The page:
A groundbreaking report published earlier this week shows that IT professionals as a group have the wrong personality and behavioural mix to finish business projects on time and to budget.
Until the ratio becomes more balanced, the IT department will struggle to align itself with successful business practices.
The Scale 21 survey was set up to identify the underlying skills that have made members of the IT profession successful. It is backed by the Department of Trade & Industry Foresight Programme, E-Skills National Training Organisation, Computer Weekly and the Real Time Club.
The findings, unveiled at the Building Britain's Brainpower conference, show that the IT professional community has fewer leaders and half the "finishers" compared with the general business community, but has twice the enthusiasts.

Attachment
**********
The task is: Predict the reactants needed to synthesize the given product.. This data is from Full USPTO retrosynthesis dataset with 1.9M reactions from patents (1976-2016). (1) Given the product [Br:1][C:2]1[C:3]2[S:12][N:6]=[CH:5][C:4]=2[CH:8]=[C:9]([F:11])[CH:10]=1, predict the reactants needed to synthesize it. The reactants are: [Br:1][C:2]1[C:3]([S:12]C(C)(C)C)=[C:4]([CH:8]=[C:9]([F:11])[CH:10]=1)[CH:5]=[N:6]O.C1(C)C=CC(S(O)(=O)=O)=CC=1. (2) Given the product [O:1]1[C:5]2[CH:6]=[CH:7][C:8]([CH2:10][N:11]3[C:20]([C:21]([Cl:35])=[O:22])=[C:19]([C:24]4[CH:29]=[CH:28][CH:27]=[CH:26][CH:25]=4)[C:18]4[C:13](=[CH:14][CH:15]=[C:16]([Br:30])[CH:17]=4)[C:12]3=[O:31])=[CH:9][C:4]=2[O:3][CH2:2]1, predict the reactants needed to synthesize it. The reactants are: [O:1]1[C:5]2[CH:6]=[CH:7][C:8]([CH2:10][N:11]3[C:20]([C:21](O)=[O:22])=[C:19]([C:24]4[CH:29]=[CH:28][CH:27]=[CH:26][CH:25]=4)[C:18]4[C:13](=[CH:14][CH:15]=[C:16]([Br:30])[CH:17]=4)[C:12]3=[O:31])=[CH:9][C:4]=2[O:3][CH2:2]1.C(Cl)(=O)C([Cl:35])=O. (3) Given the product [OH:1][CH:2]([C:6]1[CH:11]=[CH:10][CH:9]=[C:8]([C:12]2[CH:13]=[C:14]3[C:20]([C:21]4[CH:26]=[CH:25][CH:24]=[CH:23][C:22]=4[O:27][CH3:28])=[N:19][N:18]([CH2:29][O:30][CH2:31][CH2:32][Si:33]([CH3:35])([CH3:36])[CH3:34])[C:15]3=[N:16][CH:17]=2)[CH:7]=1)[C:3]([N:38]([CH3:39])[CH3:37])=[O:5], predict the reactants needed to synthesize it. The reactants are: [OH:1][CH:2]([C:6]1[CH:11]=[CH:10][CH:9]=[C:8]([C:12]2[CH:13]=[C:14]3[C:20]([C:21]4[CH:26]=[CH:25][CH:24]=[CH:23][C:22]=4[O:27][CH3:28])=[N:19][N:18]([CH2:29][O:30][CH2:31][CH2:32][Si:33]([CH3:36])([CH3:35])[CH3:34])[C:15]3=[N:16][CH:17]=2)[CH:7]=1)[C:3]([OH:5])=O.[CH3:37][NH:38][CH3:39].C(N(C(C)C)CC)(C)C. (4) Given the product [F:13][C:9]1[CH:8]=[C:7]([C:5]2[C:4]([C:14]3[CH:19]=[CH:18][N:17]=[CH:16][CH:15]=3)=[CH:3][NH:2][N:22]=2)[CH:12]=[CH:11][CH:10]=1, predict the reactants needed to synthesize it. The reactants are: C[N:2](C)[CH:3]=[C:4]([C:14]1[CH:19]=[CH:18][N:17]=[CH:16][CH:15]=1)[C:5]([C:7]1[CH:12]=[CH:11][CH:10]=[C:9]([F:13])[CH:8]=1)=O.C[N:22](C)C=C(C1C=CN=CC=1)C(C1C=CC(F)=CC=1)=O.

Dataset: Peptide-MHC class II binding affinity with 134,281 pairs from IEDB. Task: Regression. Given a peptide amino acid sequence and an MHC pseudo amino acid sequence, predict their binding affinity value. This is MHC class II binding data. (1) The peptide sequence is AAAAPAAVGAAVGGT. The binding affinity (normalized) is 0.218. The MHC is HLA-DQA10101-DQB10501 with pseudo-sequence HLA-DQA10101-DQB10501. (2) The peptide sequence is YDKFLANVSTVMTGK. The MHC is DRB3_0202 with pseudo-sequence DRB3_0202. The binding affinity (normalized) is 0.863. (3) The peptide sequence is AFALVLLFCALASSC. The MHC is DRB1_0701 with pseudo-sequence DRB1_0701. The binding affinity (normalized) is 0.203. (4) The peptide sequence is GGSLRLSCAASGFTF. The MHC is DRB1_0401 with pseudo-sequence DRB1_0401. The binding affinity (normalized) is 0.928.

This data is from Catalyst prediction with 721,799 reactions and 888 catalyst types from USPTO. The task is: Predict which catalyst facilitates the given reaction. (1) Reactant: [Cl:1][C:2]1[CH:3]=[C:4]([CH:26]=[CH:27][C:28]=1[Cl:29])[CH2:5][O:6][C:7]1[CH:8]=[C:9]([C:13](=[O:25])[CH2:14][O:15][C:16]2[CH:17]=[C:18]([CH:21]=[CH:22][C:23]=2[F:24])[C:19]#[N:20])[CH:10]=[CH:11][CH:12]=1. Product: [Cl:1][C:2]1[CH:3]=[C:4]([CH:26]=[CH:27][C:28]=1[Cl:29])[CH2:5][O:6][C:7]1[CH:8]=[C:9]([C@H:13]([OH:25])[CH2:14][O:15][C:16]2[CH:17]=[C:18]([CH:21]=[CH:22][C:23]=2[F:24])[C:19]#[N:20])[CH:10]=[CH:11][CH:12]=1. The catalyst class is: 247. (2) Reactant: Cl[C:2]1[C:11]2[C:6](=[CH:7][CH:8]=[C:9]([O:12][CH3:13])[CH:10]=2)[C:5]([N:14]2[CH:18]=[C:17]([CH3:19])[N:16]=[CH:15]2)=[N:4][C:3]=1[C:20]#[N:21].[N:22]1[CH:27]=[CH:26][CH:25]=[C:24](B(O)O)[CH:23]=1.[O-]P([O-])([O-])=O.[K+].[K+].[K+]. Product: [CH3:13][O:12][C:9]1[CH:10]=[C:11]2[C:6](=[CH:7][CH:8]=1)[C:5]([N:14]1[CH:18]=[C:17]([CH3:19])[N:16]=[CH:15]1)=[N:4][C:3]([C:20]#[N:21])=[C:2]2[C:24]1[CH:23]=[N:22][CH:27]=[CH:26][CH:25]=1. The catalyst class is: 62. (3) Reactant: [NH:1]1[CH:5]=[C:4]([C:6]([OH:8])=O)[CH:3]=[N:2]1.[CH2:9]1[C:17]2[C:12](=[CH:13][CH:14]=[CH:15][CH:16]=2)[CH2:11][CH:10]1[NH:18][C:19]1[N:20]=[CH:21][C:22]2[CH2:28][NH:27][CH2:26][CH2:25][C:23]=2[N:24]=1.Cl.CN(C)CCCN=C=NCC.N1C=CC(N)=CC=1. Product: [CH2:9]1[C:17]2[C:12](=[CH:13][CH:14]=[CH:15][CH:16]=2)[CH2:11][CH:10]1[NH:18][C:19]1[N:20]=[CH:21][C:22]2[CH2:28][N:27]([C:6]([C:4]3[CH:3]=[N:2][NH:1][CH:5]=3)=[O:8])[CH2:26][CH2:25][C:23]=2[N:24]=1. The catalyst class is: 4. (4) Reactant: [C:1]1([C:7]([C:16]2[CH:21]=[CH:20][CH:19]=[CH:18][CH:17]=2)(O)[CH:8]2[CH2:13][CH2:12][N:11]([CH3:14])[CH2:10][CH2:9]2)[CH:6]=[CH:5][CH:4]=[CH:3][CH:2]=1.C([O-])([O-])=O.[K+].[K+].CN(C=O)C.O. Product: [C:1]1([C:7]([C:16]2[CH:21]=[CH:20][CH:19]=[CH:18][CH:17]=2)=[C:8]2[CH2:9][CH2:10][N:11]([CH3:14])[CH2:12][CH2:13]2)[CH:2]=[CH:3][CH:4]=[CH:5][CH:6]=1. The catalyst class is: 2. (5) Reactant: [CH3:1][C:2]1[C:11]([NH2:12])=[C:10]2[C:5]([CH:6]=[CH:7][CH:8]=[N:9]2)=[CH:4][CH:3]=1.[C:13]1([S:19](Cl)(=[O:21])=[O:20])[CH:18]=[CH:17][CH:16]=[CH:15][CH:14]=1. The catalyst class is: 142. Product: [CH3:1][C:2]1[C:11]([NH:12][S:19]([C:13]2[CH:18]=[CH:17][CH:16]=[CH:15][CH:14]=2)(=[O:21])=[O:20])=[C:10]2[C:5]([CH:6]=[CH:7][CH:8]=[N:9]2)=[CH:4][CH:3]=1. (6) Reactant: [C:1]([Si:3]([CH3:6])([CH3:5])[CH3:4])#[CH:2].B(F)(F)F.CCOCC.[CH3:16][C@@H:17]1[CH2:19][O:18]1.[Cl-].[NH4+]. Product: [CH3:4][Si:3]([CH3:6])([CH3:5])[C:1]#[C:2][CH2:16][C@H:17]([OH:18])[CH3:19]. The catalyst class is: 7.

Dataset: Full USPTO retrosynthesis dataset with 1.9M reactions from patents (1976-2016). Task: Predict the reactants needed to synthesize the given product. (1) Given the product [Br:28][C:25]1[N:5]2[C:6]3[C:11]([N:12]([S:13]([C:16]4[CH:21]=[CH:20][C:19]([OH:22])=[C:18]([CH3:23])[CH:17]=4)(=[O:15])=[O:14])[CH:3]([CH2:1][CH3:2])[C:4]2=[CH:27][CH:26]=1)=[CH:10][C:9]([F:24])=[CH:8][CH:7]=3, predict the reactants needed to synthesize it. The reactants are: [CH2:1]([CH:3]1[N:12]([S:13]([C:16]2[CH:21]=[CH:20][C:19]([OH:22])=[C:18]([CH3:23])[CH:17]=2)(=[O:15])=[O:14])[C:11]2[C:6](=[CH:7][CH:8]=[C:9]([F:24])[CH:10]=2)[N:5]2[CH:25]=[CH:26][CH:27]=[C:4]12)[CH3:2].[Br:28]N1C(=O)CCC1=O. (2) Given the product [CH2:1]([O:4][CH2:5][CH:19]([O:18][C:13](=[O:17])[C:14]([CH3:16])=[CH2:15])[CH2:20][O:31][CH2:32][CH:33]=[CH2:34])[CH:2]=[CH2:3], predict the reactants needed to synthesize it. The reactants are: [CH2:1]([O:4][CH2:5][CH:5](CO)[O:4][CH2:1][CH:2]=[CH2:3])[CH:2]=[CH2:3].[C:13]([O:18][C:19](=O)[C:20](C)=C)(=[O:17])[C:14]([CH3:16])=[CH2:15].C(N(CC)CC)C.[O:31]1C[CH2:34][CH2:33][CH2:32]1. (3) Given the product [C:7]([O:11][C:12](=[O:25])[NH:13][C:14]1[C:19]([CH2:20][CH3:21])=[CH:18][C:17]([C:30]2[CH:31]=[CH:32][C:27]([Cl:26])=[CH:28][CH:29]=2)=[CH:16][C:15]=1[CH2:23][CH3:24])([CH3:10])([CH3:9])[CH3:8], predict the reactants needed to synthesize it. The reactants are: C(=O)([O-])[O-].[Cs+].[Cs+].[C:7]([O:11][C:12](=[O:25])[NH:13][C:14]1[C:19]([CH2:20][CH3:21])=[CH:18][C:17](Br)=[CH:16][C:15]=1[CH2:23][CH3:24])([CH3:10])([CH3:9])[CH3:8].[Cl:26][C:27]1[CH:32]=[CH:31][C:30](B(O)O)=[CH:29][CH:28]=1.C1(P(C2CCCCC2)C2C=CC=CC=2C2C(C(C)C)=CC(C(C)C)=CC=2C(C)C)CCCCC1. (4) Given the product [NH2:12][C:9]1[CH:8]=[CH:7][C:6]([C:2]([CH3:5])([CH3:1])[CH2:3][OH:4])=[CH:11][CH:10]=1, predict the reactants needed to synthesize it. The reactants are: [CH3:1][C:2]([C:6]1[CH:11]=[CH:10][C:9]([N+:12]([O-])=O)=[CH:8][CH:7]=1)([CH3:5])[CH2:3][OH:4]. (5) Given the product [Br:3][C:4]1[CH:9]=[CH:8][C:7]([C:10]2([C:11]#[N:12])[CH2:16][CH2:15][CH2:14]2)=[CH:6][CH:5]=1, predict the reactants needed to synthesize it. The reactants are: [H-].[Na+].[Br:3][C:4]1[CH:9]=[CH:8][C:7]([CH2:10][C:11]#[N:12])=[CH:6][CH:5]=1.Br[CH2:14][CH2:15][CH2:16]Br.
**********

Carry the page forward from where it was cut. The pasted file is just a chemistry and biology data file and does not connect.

This could help explain why IT professionals are good at starting projects and full of enthusiasm, but get lost along the way without strong leaders and enough finishers. "It means that the IT industry has too many bleaty, skittish sheep and too few conscientious sheepdogs," said Philip Virgo, strategic adviser to the IT directors group IMIS.
UK IT professionals also have weaknesses in their "life skills" and "capability profiles" which put them at a disadvantage internationally. Comparing life skills with those of a representative sample from Canada, British IT professionals are much more resourceful, confident, and goal oriented and are as adaptable. However they fall down badly on perfectionism where they scored 20% lower than their Canadian peers.
In the capabilities section - looking at analogies, arithmetic, classes, patterns and logic - nearly all the results compared poorly with the Canadians and were significantly lower (15%) for pattern recognition.
Speaking at the conference Douglas Alexander, minister for e-commerce and competitiveness, said, "Interesting research is not enough in itself. It is important that we all look at the results and consider how they impact on our own work. Scale 21 will provide valuable input into the skills framework for the information age."
In total 1,800 people completed more than 3,000 tests and assessments.